Why Peacock Faces an Uphill Battle

Photo: Photo by: Nathan Congleton/NBC/NBCU Photo Bank via Getty Images

NBC has fired its opening shot in the streaming wars. This week, the network unveiled Peacock, its attempt to capture viewer attention in an increasingly atomized marketplace. On the latest episode of New York’s Pivot podcast, Kara Swisher and Scott Galloway discuss the roadblocks ahead.

Kara Swisher: This week, the NBC streaming platform Peacock launched, but it won’t be available on two of the most popular streaming devices, Roku and Amazon Fire TV. Those two share a combined 70 percent of the streaming-player market and reach about 80 million active users. Peacock is available on other streaming devices like Apple TV and Google’s Chromecast, among others. What do you think of the service?


Twice weekly, Scott Galloway and Kara Swisher host Pivot, a New York Magazine podcast about business, technology, and politics.

Galloway: I think Peacock is going to struggle. First of all, it’s late to the game. A lot of people have spent a lot of money and a lot of time and are … I don’t want to say they’re sated on content, but content consumption has gone up dramatically during the pandemic. Peacock does have some unique attributes. One is that it believes — and is probably correct — that the whole world can’t go to subscription, that there is a large market for people who are fine with advertising for free. But I think its pricing strategy is confusing.

Swisher: Explain it.

Galloway: Well, it’s free with a lot of advertising, five bucks with some advertising and more content, and then ten bucks for a bunch of original content and no advertising. It’s kind of the Goldilocks thing. But I think in this age, marketers mistake consumers for wanting more choice. They don’t — they want less choice. They want to be more confident in the choices presented. And Netflix is a very easy choice. You know what it stands for. It’s no advertising. It’s great content. So I think that’s going to stay.

Swisher: I would never get rid of Netflix. It’s worth it.

Galloway: I think the most interesting thing about Peacock is that if you look at the wars that are going on between it and Roku, it’s really telling just how the power dynamic and media has changed so dramatically. If you go on Amazon Prime, if you’re part of Amazon Prime Video, it means you’re in its app, you’re in its app and it basically controls and has access to the data, and it serves it up as, like, a feature of Prime Video. And if you’re like Netflix and like Disney+, you control the experience, and most importantly all the data. But here, we’re talking about the original gangster in premium non-advertising video — HBO — and also the largest ad-supported content company on television, Comcast. And they don’t have the leverage to negotiate a deal where they have their own apps. Amazon is saying, “No, we’re happy to present you, but we’re going to control the experience and have control of the data.”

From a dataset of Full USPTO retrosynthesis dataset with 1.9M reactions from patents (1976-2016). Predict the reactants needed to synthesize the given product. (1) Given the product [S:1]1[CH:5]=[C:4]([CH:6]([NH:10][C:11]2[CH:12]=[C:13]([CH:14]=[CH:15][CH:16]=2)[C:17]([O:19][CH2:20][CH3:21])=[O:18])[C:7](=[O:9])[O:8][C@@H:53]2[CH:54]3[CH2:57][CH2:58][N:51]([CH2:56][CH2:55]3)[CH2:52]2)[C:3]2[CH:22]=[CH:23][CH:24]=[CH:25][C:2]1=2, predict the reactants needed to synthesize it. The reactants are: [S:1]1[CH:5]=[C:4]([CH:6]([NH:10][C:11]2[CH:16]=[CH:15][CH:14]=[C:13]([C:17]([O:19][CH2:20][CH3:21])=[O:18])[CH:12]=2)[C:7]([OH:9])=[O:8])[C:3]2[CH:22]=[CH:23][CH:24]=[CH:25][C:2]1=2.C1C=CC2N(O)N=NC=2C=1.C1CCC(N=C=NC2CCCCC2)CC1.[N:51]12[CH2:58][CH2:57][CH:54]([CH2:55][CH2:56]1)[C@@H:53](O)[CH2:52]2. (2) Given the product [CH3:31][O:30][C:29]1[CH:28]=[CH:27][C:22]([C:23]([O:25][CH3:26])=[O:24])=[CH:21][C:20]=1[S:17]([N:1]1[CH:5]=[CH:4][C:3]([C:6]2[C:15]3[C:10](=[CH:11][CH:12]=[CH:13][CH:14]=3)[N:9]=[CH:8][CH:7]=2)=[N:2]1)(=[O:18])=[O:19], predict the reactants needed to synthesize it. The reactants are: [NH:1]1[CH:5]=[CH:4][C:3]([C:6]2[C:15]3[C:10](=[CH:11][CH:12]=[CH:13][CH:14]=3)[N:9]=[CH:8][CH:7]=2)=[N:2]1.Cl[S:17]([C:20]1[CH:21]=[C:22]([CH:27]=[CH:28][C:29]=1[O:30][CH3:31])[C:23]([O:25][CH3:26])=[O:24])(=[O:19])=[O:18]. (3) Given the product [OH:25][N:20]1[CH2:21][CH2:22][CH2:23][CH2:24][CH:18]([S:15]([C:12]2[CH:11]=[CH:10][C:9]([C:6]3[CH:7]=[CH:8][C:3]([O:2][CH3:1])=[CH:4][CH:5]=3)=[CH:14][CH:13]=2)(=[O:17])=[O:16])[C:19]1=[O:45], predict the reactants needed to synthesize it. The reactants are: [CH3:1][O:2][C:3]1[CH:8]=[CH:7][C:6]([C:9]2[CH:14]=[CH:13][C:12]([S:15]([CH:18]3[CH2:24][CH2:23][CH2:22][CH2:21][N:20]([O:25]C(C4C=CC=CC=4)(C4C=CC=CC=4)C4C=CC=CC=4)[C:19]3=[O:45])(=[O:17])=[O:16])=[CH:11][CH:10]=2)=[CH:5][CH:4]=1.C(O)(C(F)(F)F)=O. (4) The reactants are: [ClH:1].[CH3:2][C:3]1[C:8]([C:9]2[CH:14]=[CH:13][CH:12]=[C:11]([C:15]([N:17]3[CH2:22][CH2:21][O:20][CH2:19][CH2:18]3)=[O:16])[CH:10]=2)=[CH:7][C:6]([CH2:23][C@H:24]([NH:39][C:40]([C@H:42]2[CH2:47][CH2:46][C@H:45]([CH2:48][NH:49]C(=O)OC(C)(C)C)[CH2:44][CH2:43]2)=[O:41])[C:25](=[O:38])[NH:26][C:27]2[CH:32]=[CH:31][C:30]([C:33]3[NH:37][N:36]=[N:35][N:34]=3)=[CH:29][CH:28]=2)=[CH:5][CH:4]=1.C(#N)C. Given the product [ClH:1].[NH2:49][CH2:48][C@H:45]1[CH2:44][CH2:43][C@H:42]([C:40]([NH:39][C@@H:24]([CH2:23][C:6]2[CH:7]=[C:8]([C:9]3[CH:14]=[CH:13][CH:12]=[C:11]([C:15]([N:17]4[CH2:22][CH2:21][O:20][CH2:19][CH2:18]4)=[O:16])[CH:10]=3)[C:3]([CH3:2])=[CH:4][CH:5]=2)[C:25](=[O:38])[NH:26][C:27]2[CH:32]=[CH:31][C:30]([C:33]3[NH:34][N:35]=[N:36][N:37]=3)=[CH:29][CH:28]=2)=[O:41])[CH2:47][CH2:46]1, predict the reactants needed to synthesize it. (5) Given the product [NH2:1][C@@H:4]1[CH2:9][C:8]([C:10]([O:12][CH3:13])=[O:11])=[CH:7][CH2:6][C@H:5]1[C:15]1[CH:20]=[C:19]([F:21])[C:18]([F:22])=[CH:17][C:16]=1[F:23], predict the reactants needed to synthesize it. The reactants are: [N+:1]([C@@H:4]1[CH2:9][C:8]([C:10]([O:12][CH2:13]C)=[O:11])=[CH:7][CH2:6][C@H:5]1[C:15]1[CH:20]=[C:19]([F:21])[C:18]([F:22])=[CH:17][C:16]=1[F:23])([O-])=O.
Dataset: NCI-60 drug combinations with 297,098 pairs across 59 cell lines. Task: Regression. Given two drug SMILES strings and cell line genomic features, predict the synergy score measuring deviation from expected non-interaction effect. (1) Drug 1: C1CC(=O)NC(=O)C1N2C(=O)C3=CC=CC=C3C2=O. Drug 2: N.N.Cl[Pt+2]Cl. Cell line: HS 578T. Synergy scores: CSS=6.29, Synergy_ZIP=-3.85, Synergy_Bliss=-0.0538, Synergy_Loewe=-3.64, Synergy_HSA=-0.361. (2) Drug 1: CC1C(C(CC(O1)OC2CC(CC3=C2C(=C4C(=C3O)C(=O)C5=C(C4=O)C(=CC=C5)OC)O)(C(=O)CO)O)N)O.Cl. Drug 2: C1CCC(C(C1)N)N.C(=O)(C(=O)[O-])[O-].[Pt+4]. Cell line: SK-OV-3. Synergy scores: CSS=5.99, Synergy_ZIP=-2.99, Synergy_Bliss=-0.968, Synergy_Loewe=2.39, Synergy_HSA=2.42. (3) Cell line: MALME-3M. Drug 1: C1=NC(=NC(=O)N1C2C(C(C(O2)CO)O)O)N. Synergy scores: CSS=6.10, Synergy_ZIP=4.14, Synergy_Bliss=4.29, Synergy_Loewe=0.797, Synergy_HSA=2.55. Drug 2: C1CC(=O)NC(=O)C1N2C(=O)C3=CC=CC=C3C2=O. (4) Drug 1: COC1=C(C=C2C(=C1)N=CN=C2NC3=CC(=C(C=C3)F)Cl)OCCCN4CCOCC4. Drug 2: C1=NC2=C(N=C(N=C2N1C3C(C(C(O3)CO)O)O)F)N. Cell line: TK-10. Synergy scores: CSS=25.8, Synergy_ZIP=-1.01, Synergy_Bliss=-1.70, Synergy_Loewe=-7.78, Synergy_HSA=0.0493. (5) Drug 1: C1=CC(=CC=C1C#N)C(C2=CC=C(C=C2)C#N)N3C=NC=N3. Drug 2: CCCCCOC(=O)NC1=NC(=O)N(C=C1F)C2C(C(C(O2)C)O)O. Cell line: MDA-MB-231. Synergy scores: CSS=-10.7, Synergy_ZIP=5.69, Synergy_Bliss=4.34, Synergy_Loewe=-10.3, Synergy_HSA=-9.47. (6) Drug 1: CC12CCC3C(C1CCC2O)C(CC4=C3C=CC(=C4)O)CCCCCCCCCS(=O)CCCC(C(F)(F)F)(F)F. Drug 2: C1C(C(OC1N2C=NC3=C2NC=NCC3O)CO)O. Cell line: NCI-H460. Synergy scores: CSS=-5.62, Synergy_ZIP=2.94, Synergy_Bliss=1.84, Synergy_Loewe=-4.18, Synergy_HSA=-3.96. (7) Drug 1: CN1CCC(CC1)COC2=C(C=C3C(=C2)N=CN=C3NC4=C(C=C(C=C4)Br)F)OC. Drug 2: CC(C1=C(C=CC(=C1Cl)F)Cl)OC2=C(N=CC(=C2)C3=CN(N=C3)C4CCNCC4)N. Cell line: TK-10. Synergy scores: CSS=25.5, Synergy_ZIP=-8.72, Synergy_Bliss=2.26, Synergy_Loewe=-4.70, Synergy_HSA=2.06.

Swisher: Who has the power here, the device-makers, like Roku and Amazon Fire TV and Apple TV?

Galloway: There’s always a debate between content and carriage, or between the manufacturers’ brand and distribution, which is more important in this instance when you’re Amazon and you kind of control the rails on 83 percent of households. I don’t think consumers are going to say, “I’m canceling Prime,” or, “Prime is not nearly as appealing to me because it’s not carrying a Peacock or HBO Max.” It’s just weird that Disney+ and Netflix now have much more power and leverage in the channel than HBO Max or Comcast, which just would have been unthinkable even five or ten years ago. It’ll be very interesting to see what happens. But I think Peacock is not going to be nearly as big a disappointment as Quibi, where supposedly 92 percent of people did not transition to a subscription from the free trial.

Pivot is produced by Rebecca Sananes. Erica Anderson is the executive producer. 

This transcript has been edited for length and clarity. 

Why Peacock Faces an Uphill Battle